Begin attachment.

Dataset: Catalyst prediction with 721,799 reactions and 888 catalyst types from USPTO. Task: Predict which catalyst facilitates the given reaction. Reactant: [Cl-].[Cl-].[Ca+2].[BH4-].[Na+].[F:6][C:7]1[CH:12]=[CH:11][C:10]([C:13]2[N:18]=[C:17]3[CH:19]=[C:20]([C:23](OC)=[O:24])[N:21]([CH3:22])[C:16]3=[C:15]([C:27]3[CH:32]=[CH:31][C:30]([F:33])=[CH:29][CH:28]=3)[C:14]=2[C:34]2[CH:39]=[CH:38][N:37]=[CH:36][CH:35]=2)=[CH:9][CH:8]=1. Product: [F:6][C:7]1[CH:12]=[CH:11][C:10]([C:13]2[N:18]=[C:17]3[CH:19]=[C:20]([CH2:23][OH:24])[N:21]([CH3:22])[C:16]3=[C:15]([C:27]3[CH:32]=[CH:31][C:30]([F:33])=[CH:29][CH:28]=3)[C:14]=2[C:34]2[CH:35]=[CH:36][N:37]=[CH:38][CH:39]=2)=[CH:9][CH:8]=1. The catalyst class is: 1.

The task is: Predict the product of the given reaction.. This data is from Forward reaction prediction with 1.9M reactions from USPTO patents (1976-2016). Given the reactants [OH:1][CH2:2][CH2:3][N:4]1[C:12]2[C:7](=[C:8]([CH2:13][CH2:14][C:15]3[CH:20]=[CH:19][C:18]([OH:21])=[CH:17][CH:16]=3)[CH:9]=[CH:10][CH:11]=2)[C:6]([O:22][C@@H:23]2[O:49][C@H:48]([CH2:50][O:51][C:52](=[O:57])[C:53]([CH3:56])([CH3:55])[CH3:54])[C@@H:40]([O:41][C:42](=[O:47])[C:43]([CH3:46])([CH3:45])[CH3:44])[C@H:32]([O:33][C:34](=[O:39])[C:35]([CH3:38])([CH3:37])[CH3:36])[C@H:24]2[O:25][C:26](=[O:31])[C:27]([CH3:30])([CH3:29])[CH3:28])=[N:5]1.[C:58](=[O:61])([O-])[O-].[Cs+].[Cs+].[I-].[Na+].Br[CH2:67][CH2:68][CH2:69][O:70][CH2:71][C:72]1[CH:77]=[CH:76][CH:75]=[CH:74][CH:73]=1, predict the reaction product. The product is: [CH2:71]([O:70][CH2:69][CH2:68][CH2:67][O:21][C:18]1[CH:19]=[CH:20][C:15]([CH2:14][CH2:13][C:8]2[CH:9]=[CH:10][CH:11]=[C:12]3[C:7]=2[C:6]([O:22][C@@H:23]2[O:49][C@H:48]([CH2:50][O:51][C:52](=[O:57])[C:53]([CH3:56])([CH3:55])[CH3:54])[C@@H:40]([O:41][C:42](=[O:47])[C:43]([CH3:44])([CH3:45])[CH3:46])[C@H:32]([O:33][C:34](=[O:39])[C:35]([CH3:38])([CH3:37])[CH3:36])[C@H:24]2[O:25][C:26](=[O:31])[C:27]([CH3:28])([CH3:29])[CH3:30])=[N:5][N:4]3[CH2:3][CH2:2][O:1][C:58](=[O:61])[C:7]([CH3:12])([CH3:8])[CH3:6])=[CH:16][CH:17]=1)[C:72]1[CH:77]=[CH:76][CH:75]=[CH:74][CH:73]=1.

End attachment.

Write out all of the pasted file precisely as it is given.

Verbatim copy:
Dataset: Catalyst prediction with 721,799 reactions and 888 catalyst types from USPTO. Task: Predict which catalyst facilitates the given reaction. Reactant: [Cl-].[Cl-].[Ca+2].[BH4-].[Na+].[F:6][C:7]1[CH:12]=[CH:11][C:10]([C:13]2[N:18]=[C:17]3[CH:19]=[C:20]([C:23](OC)=[O:24])[N:21]([CH3:22])[C:16]3=[C:15]([C:27]3[CH:32]=[CH:31][C:30]([F:33])=[CH:29][CH:28]=3)[C:14]=2[C:34]2[CH:39]=[CH:38][N:37]=[CH:36][CH:35]=2)=[CH:9][CH:8]=1. Product: [F:6][C:7]1[CH:12]=[CH:11][C:10]([C:13]2[N:18]=[C:17]3[CH:19]=[C:20]([CH2:23][OH:24])[N:21]([CH3:22])[C:16]3=[C:15]([C:27]3[CH:32]=[CH:31][C:30]([F:33])=[CH:29][CH:28]=3)[C:14]=2[C:34]2[CH:35]=[CH:36][N:37]=[CH:38][CH:39]=2)=[CH:9][CH:8]=1. The catalyst class is: 1.

The task is: Predict the product of the given reaction.. This data is from Forward reaction prediction with 1.9M reactions from USPTO patents (1976-2016). Given the reactants [OH:1][CH2:2][CH2:3][N:4]1[C:12]2[C:7](=[C:8]([CH2:13][CH2:14][C:15]3[CH:20]=[CH:19][C:18]([OH:21])=[CH:17][CH:16]=3)[CH:9]=[CH:10][CH:11]=2)[C:6]([O:22][C@@H:23]2[O:49][C@H:48]([CH2:50][O:51][C:52](=[O:57])[C:53]([CH3:56])([CH3:55])[CH3:54])[C@@H:40]([O:41][C:42](=[O:47])[C:43]([CH3:46])([CH3:45])[CH3:44])[C@H:32]([O:33][C:34](=[O:39])[C:35]([CH3:38])([CH3:37])[CH3:36])[C@H:24]2[O:25][C:26](=[O:31])[C:27]([CH3:30])([CH3:29])[CH3:28])=[N:5]1.[C:58](=[O:61])([O-])[O-].[Cs+].[Cs+].[I-].[Na+].Br[CH2:67][CH2:68][CH2:69][O:70][CH2:71][C:72]1[CH:77]=[CH:76][CH:75]=[CH:74][CH:73]=1, predict the reaction product. The product is: [CH2:71]([O:70][CH2:69][CH2:68][CH2:67][O:21][C:18]1[CH:19]=[CH:20][C:15]([CH2:14][CH2:13][C:8]2[CH:9]=[CH:10][CH:11]=[C:12]3[C:7]=2[C:6]([O:22][C@@H:23]2[O:49][C@H:48]([CH2:50][O:51][C:52](=[O:57])[C:53]([CH3:56])([CH3:55])[CH3:54])[C@@H:40]([O:41][C:42](=[O:47])[C:43]([CH3:44])([CH3:45])[CH3:46])[C@H:32]([O:33][C:34](=[O:39])[C:35]([CH3:38])([CH3:37])[CH3:36])[C@H:24]2[O:25][C:26](=[O:31])[C:27]([CH3:28])([CH3:29])[CH3:30])=[N:5][N:4]3[CH2:3][CH2:2][O:1][C:58](=[O:61])[C:7]([CH3:12])([CH3:8])[CH3:6])=[CH:16][CH:17]=1)[C:72]1[CH:77]=[CH:76][CH:75]=[CH:74][CH:73]=1.